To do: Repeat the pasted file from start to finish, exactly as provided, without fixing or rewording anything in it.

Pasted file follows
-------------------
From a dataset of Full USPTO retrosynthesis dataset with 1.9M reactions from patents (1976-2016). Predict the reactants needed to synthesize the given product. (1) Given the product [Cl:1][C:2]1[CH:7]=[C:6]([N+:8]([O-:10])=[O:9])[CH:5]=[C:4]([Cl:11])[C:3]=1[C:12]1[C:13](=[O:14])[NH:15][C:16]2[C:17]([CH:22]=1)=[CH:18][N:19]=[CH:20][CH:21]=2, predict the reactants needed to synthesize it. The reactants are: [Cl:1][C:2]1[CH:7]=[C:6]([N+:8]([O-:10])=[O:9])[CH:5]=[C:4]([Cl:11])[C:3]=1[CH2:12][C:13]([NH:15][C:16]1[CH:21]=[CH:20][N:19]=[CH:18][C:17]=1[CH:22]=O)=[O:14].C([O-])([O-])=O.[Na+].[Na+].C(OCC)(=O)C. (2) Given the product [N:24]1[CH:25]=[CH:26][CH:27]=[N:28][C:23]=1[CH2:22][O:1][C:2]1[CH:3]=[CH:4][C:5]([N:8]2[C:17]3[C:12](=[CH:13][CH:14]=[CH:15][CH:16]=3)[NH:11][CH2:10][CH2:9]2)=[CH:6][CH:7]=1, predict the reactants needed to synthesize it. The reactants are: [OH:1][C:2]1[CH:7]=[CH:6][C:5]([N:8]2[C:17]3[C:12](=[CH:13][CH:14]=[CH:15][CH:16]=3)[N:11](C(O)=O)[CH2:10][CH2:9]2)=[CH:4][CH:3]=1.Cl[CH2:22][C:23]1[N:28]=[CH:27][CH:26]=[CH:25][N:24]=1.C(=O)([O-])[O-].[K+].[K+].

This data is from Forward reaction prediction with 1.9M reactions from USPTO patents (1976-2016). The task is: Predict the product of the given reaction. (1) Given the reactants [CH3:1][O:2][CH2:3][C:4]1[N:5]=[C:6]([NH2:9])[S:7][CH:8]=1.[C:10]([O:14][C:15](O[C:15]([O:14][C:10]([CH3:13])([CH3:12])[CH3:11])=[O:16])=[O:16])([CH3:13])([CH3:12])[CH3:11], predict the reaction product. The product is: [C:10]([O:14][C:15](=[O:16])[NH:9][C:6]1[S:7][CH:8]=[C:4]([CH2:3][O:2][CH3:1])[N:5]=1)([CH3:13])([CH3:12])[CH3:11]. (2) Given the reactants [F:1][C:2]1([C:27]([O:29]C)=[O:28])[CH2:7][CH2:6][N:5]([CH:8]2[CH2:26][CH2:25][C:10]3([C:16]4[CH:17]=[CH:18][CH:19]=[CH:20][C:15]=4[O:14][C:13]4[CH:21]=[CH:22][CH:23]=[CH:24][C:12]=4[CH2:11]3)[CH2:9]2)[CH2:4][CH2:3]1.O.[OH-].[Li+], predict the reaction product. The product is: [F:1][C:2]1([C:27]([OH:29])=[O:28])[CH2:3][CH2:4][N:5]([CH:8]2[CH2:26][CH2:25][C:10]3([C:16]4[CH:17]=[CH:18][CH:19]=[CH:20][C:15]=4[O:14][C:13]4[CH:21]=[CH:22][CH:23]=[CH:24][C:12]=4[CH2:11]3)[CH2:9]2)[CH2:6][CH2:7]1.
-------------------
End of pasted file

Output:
From a dataset of Full USPTO retrosynthesis dataset with 1.9M reactions from patents (1976-2016). Predict the reactants needed to synthesize the given product. (1) Given the product [Cl:1][C:2]1[CH:7]=[C:6]([N+:8]([O-:10])=[O:9])[CH:5]=[C:4]([Cl:11])[C:3]=1[C:12]1[C:13](=[O:14])[NH:15][C:16]2[C:17]([CH:22]=1)=[CH:18][N:19]=[CH:20][CH:21]=2, predict the reactants needed to synthesize it. The reactants are: [Cl:1][C:2]1[CH:7]=[C:6]([N+:8]([O-:10])=[O:9])[CH:5]=[C:4]([Cl:11])[C:3]=1[CH2:12][C:13]([NH:15][C:16]1[CH:21]=[CH:20][N:19]=[CH:18][C:17]=1[CH:22]=O)=[O:14].C([O-])([O-])=O.[Na+].[Na+].C(OCC)(=O)C. (2) Given the product [N:24]1[CH:25]=[CH:26][CH:27]=[N:28][C:23]=1[CH2:22][O:1][C:2]1[CH:3]=[CH:4][C:5]([N:8]2[C:17]3[C:12](=[CH:13][CH:14]=[CH:15][CH:16]=3)[NH:11][CH2:10][CH2:9]2)=[CH:6][CH:7]=1, predict the reactants needed to synthesize it. The reactants are: [OH:1][C:2]1[CH:7]=[CH:6][C:5]([N:8]2[C:17]3[C:12](=[CH:13][CH:14]=[CH:15][CH:16]=3)[N:11](C(O)=O)[CH2:10][CH2:9]2)=[CH:4][CH:3]=1.Cl[CH2:22][C:23]1[N:28]=[CH:27][CH:26]=[CH:25][N:24]=1.C(=O)([O-])[O-].[K+].[K+].

This data is from Forward reaction prediction with 1.9M reactions from USPTO patents (1976-2016). The task is: Predict the product of the given reaction. (1) Given the reactants [CH3:1][O:2][CH2:3][C:4]1[N:5]=[C:6]([NH2:9])[S:7][CH:8]=1.[C:10]([O:14][C:15](O[C:15]([O:14][C:10]([CH3:13])([CH3:12])[CH3:11])=[O:16])=[O:16])([CH3:13])([CH3:12])[CH3:11], predict the reaction product. The product is: [C:10]([O:14][C:15](=[O:16])[NH:9][C:6]1[S:7][CH:8]=[C:4]([CH2:3][O:2][CH3:1])[N:5]=1)([CH3:13])([CH3:12])[CH3:11]. (2) Given the reactants [F:1][C:2]1([C:27]([O:29]C)=[O:28])[CH2:7][CH2:6][N:5]([CH:8]2[CH2:26][CH2:25][C:10]3([C:16]4[CH:17]=[CH:18][CH:19]=[CH:20][C:15]=4[O:14][C:13]4[CH:21]=[CH:22][CH:23]=[CH:24][C:12]=4[CH2:11]3)[CH2:9]2)[CH2:4][CH2:3]1.O.[OH-].[Li+], predict the reaction product. The product is: [F:1][C:2]1([C:27]([OH:29])=[O:28])[CH2:3][CH2:4][N:5]([CH:8]2[CH2:26][CH2:25][C:10]3([C:16]4[CH:17]=[CH:18][CH:19]=[CH:20][C:15]=4[O:14][C:13]4[CH:21]=[CH:22][CH:23]=[CH:24][C:12]=4[CH2:11]3)[CH2:9]2)[CH2:6][CH2:7]1.